40 years after 10 cc''s first single, Graham Gouldman, a genius pop songwriter for hire in the early 60s, who became 2.5 of 10 cc in the early 1970s, does the impossible, he makes his return to the New York stage after 35 years, disappoint.
This is not because of 10 cc's set proper at the Concert Hall, a Church that performs double duty, though the room's sound is much better for acoustic and not electric instrumentation, but because, Gouldman promised us, at least in theory, the original 1972-1976, but only Gouldman showed. Sure we get older members like Paul Burgess, who added muscle to their stage show years ago, Rick Fenn on lead guitar and also Mick Wilson who takes a while to get going but is more than passable singing original lead singer slash falsetto Eric Stewart's parts once he settles in.
And if Gouldman had dubbed himself "…Sings 10 cc And Other Hits" or "Fresh Semen", no harm, no foul. But, man it is a bummer. At least original drummer Kevin Godley showed for a couple of songs in London the other day…
Look at the band this way: they have always worked an axis. They even started as an axis: multi-instrumentalists capable of writing just about any type of pop song on earth through a split in sensibilities.. Writing and recording singles and demos for various artists before they were even 10 CC. In an effort to cut costs, hit machine Gouldman worked exclusively at Strawberry Studios in Stockport (ten minutes from where I was born!) with three friends. A machine built to make pop songs and who, when the foursome, Graham, Stewart, Godley and Creme, had spare time, and since they were in the studio any way, worked on more adventurous pop fare. 10 cc recorded Kevin's "Donna",as a "B Side" and got signed based upon it. Tthey were an immediately sensation and never looked back. But the split in two, the arty ones going in one direction, popsters in the other, overwhelmed the band and when Creme and Godley quit, Grahan and Eric just kept on going. 10 cc have had a revolving personnel with GG the only constant ever since. So I shouldn't but do complain that this isn't the original soundtrack though I am doing… big boys don't cry big boys don't cry…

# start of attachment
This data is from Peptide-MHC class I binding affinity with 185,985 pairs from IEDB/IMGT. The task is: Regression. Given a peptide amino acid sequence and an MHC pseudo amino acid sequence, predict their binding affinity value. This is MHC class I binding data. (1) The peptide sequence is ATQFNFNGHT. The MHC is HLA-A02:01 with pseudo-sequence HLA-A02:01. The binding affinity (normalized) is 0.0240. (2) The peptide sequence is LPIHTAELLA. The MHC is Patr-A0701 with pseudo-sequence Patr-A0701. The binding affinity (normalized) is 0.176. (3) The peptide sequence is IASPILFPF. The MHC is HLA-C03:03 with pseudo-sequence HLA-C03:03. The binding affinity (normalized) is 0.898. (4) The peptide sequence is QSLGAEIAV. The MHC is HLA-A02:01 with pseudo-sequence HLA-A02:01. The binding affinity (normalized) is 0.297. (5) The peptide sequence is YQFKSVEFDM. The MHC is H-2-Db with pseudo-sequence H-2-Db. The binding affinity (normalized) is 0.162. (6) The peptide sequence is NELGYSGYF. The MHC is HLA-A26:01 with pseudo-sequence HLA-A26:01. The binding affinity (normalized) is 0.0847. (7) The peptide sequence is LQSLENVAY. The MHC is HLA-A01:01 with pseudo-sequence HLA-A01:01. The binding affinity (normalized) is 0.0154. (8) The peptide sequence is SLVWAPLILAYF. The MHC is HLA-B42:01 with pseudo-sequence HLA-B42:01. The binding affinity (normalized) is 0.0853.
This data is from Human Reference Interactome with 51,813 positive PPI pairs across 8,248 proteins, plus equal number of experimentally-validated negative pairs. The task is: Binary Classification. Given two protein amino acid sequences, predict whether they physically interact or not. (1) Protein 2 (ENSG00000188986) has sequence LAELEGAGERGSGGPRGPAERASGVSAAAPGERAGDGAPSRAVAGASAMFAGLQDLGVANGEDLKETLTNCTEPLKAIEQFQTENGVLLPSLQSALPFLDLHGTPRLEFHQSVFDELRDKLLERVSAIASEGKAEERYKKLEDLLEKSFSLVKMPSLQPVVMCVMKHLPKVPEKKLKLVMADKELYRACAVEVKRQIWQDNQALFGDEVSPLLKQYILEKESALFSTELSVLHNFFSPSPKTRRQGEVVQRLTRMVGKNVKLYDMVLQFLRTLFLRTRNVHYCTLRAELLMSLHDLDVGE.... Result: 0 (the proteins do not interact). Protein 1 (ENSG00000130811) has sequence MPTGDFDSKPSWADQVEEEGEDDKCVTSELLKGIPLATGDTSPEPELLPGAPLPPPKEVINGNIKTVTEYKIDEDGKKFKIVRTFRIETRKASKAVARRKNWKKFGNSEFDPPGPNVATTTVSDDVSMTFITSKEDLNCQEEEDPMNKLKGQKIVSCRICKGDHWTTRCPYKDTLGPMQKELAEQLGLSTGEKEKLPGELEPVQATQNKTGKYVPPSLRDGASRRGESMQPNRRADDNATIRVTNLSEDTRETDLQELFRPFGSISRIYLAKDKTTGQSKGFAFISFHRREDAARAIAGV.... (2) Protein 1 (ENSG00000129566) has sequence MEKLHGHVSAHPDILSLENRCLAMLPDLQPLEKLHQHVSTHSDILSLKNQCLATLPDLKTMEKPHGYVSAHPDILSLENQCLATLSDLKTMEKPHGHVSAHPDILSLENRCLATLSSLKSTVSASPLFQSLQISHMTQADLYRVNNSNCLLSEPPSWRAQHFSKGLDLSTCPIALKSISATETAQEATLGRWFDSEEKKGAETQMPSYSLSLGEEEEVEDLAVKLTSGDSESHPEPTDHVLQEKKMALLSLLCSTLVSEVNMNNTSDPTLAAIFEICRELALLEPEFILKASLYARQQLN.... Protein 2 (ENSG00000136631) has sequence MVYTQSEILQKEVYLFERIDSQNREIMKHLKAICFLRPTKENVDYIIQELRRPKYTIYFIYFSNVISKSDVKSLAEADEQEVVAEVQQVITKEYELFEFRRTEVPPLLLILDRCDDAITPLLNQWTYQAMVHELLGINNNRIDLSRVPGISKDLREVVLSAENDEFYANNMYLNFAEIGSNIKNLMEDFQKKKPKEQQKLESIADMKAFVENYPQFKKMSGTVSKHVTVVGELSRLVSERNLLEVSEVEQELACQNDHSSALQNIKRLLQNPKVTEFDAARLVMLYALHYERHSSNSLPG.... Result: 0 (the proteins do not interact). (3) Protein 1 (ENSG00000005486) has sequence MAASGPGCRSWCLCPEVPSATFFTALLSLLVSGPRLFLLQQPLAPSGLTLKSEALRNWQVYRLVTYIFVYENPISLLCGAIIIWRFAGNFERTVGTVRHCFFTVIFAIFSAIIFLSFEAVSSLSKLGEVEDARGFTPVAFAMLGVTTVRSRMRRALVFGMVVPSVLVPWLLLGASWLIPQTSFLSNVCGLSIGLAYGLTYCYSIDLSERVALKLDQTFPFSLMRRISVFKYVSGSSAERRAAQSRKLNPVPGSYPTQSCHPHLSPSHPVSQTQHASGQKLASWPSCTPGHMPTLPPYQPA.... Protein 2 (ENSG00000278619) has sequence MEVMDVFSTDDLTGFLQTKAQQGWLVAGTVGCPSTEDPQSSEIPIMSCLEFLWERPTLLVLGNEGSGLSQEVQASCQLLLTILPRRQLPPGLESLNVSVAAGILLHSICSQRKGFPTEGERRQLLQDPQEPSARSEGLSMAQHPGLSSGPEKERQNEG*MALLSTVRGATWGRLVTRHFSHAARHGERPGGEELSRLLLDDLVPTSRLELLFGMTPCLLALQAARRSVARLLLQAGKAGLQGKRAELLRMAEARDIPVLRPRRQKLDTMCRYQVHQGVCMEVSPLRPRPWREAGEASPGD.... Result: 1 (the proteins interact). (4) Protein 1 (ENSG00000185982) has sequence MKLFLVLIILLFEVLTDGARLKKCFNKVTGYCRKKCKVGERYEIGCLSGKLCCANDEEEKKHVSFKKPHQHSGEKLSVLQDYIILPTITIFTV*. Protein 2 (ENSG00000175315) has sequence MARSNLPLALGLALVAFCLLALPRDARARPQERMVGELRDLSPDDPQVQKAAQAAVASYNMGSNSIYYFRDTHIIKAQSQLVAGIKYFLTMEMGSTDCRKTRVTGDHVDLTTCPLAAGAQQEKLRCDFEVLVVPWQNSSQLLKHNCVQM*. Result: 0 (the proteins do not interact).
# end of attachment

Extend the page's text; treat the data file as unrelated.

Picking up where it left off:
Once over the shock that we'd been swizzed with the Touring Line Up, all that was left was to see if Gouldman could pull it off. And he can but not always. The worst offender was the third song "The Things We Do For Love" -which the great man took a meat cleaver to, with Wilson completely failing on the vocals and Graham's harmonies obviously putting him off. I am not being a contrarian, there is a snippet from the concert at the end of the review, check it out yourself.
Otherwise it is a matter of personal taste. What do you want from the band? I love their pop songs and can take or leave their prog rock, multi-part usually guitar parts. To their credit it is never simply riffs for riffs sake. On stage Friday night, Gouldman doesn't so much rearrange 10 CC as extended it for maximum impact. "Art For Art's Sake" coda is a marvel of syncopated rhythms and includes an extended solo by Finn. The song receives a rousing cheer from the graying of America audience but I was less appreciative: if I wanted to see Status Quo I'd go to Status Quo". The song always suffered from that problem: it is irony that sounds like sad sincerity. Plus, the sound is off, the mix gets straightened out as the concert proceeds, but at this point it ain't there.